However, as we network and serve with churches and institutions on our fields, a key strength of the name Camino Global is that its spelling remains the same in both English and Spanish. Only its pronunciation will vary (pronunciation of the word Global is slightly nuanced in Spanish). This will make it easier to move back and forth both relationally and linguistically between the two languages and cultures.
Absolutely not. There is still a significant presence of missionares in places like Guatemala and Honduras, as well as nearby Mexico. In our first century, ministry in Central America focused on evangelism and the planting of new churches. Today the emphasis is on reproducing mature disciples, training leaders, transforming communities, developing infrastructure, and mobilizing Spanish speakers to reach the world. Empowering cross-cultural servants sent to the world from our historic fields is core to our vision. Our commitment to Central America, as well as the broader Latin America and Spain, remains as strong as ever.
ObreoFiel and Hope Coffee are examples of ministries with well established and recognized names for their unique audiences. There is no plan to rebrand these ministries as a result of the organization's name change.
No. Changing the name of the mission is not fundamentally about altering who we are, what we value, nor the purpose to which God has called us. Rather, launching a new brand identity has everything to do with enhancing the way we communicate who we are to a new generation.
Our name change does not drive us to modify our core mission. It is actually the other way around. Our mission statement, which is focused on the world and not only on one region, played a major role in pursuing an organizational identity reflective of this global objective:
Our mission is to produce and empower committed followers of Jesus Christ in Spanish-speaking areas to reach the world.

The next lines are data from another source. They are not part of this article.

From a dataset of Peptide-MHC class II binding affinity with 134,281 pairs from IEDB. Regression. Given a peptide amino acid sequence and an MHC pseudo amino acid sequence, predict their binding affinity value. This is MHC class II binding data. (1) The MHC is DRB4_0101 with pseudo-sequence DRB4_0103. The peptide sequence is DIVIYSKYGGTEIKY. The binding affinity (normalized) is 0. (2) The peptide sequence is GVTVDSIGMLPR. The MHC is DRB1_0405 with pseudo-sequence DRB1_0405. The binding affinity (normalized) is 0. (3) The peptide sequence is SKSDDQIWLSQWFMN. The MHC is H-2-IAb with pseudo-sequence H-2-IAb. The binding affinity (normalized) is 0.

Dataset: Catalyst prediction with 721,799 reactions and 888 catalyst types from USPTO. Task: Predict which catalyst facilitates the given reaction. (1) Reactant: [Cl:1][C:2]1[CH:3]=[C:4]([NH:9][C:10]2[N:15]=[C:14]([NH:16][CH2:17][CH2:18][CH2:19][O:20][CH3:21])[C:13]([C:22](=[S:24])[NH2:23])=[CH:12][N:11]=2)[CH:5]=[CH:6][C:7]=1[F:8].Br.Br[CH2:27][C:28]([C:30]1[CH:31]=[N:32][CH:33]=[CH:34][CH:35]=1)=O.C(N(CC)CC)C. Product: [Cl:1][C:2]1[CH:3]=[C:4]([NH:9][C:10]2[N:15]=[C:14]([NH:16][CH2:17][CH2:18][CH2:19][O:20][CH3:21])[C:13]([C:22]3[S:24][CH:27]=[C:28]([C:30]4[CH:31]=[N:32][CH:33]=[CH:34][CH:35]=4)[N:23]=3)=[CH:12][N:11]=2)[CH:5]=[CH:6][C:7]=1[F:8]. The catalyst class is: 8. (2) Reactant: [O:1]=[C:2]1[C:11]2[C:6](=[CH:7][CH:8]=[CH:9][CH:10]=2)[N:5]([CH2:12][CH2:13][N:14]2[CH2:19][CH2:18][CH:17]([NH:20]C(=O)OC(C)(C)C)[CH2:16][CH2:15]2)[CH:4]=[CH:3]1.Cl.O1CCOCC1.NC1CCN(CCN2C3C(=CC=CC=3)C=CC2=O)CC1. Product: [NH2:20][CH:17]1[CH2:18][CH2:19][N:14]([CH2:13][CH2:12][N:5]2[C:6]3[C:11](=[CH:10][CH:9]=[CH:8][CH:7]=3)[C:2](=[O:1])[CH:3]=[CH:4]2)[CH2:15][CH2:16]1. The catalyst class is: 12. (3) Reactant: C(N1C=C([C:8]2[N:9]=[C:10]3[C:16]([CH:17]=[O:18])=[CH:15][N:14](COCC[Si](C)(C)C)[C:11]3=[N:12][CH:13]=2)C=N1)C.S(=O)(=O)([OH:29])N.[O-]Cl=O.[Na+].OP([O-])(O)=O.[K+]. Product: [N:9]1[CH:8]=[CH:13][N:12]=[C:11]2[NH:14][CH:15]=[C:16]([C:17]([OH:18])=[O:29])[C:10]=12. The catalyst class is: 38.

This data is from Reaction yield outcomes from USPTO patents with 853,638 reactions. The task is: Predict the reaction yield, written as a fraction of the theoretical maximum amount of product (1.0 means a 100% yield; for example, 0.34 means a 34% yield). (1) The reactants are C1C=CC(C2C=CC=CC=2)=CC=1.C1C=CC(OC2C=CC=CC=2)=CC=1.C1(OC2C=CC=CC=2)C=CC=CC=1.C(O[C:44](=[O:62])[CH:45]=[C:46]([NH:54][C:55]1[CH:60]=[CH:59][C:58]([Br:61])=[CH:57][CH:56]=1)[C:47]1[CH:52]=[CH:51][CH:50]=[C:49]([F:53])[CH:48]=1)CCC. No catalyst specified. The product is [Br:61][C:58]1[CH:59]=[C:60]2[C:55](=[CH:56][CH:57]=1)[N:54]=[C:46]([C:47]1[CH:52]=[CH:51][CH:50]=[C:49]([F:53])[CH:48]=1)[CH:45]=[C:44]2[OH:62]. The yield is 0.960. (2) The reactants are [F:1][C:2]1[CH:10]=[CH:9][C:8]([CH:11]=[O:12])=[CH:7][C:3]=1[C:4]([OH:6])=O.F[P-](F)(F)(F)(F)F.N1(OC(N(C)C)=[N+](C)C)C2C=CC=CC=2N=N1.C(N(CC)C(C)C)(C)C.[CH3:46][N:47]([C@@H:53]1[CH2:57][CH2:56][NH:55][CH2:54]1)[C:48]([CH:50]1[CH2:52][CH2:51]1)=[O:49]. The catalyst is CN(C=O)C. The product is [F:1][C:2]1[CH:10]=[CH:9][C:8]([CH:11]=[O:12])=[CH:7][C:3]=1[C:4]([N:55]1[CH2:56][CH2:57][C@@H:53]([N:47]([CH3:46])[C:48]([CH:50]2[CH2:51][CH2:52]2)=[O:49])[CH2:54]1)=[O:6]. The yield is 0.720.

At its core, Camino Global values Christ-likeness, Community, Common Vision and Cooperation.
In early summer 2010, CAM's leadership team initiated a research process to assess the strengths and weaknesses of CAM's brand identity, including its name. We engaged expert counsel both internally and externally during the research process and development of the name.
In November 2010, following the research phase, CAM's Board of Directors affirmed a leadership recommendation to pursue a name change. At that time, a task force was created under the leadership of Communications Director Phil O'Day, with key decisions being approved along the way by then current President Dan Wicher, and the President's Advisory Council.
At four key points in the process, the entire CAM family, including missionaries, staff and retirees, was invited to participate in the submission of name and tagline ideas, and to provide feedback on other elements of rebranding. Approximately 25 team leaders from all of CAM's fields also met in Dallas to provide input into the branding process in July 2010 and again in July 2011.
In addition to this level of input from within the mission, several hundred randomly selected financial and prayer partners and friends of the mission, in both the U.S. and Canada, were invited to participate in two online surveys to help the task force in their research and creative work.
The name Camino Global was approved at a September 17th, 2011 meeting of the U.S. Board of Directors, and affirmed by the Canada Board of Directors on October 3, 2011.
Did you know? Spanish is the second most spoken language in the world (nearly half a billion).